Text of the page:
ROGUE TROOPER: A SOLDIER’S DUTY by James Robinson (w) Leonardo Manco (a) Simon Bowland (l) (See image at the top of this post.)

GREY AREA: HOMELAND SECURITY by Dan Abnett (w) Mark Harrison (a) Annie Parkhouse (l)

SLÁINE: ARCHON by Pat Mills (w) Simon Davis (a) Ellie De Ville (l)

INDIGO PRIME: A DYING ART by John Smith, Kek-W (w) Lee Carter (a) Simon Bowland (l)

SINISTER DEXTER: DOWN IN THE DUMPS by Dan Abnett (w) Steve Yeowell (a) John Charles (c) Ellie De Ville (l)

THE FALL OF DEADWORLD: HOME by Kek-W (w) Dave Kendall (a) Annie Parkhouse (l)

plus a short ZENITH feature by Martin Howe and Steve Yeowell.

Available in print from: UK newsagents and all good comic book stores via Diamond 

Thursday, September 21, 2017

See you in Preston this Saturday!

Wow, there are at least four comics events around the country this weekend (who sez the UK comics community is dead?). You'll find me at Preston Comic Con on Saturday 23rd September, at the Guild Hall, along with all these fine folk. Come along and say hello! I'll be bringing my comics and doing sketches on request.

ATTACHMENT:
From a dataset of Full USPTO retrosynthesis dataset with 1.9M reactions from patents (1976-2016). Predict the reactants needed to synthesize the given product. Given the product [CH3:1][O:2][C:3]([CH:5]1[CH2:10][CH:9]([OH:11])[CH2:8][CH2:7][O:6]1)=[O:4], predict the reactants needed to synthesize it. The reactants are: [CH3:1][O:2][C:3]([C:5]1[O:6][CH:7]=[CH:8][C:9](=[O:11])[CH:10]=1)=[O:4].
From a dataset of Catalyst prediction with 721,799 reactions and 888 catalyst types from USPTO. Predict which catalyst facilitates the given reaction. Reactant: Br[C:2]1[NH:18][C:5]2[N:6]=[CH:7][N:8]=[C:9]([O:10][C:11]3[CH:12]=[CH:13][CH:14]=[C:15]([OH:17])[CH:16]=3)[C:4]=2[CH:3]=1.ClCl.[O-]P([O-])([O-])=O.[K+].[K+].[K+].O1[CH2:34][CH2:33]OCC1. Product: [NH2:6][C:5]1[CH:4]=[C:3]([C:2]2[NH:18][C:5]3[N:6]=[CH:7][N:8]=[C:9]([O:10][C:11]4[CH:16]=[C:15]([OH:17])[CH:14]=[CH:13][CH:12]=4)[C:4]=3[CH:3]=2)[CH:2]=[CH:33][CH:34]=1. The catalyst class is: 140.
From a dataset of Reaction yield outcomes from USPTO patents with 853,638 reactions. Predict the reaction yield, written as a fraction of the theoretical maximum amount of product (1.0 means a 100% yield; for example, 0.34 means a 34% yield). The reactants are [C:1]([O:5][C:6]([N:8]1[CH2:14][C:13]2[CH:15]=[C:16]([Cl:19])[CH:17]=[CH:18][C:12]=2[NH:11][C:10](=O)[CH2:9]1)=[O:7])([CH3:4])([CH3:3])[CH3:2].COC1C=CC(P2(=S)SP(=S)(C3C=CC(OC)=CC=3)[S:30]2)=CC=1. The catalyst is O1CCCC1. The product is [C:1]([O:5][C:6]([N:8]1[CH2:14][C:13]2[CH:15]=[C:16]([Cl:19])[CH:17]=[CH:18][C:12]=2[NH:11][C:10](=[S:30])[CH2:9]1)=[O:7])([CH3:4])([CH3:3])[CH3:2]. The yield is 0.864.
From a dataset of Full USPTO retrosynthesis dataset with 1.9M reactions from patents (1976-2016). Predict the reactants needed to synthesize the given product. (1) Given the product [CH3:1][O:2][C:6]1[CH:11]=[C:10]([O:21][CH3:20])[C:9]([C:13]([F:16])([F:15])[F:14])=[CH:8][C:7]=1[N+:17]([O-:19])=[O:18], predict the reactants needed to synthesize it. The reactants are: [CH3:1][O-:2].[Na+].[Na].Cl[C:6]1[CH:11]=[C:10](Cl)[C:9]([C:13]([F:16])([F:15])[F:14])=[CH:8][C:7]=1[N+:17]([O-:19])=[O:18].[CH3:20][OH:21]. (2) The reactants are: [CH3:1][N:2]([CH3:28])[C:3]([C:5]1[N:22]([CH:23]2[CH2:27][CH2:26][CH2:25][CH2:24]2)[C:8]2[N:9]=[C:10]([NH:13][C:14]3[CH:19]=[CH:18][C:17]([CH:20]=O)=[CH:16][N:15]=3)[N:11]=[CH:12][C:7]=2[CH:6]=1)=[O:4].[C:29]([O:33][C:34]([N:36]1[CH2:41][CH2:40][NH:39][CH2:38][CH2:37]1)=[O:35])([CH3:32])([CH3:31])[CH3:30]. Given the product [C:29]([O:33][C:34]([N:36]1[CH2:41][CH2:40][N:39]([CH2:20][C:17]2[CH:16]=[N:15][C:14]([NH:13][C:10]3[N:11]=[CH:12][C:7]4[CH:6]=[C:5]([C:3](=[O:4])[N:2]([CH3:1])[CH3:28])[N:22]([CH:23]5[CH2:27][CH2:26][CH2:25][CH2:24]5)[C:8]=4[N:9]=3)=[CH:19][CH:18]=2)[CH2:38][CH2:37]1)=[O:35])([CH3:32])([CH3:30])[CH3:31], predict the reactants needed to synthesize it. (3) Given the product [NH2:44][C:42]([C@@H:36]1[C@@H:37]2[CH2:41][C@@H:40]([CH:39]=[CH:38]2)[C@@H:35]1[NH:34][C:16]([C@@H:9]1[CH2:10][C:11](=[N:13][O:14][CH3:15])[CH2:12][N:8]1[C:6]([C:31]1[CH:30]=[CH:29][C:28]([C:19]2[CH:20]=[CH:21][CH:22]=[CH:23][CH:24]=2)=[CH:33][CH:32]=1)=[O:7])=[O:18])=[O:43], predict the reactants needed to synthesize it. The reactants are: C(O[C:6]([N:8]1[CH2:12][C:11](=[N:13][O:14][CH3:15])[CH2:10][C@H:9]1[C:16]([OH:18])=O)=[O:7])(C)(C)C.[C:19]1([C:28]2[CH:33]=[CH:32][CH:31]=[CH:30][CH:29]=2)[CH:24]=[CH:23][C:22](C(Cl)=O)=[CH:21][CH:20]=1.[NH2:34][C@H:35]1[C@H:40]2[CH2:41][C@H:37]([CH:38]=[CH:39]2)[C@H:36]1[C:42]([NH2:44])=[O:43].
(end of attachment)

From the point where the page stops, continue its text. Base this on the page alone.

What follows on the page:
More info on Preston Comic Con here:

Hammer Glamour for Captain Kronos

Titan's upcoming Captain Kronos comic will feature special 'Hammer Glamour' variant covers showcasing Caroline Munro, whose long film career included the role of 'Carla' in the 1974 Captain Kronos movie. Caroline will be one of the guests at Preston Comic Con this Saturday (23rd September) so come along and meet her! (I'll be there too, but I'm nowhere near as glamourous.)

Titan's Captain Kronos monthly comic launches very soon. Here's the info for issue No.4, scheduled for December...

(W) Dan Abnett (A/CA) Tom Mandrake
In the depths of Eastern Europe, the legendary vampire hunter, Captain Kronos and his two assistants, Grost and Carla, are called upon to help rid a town of its vampire plague.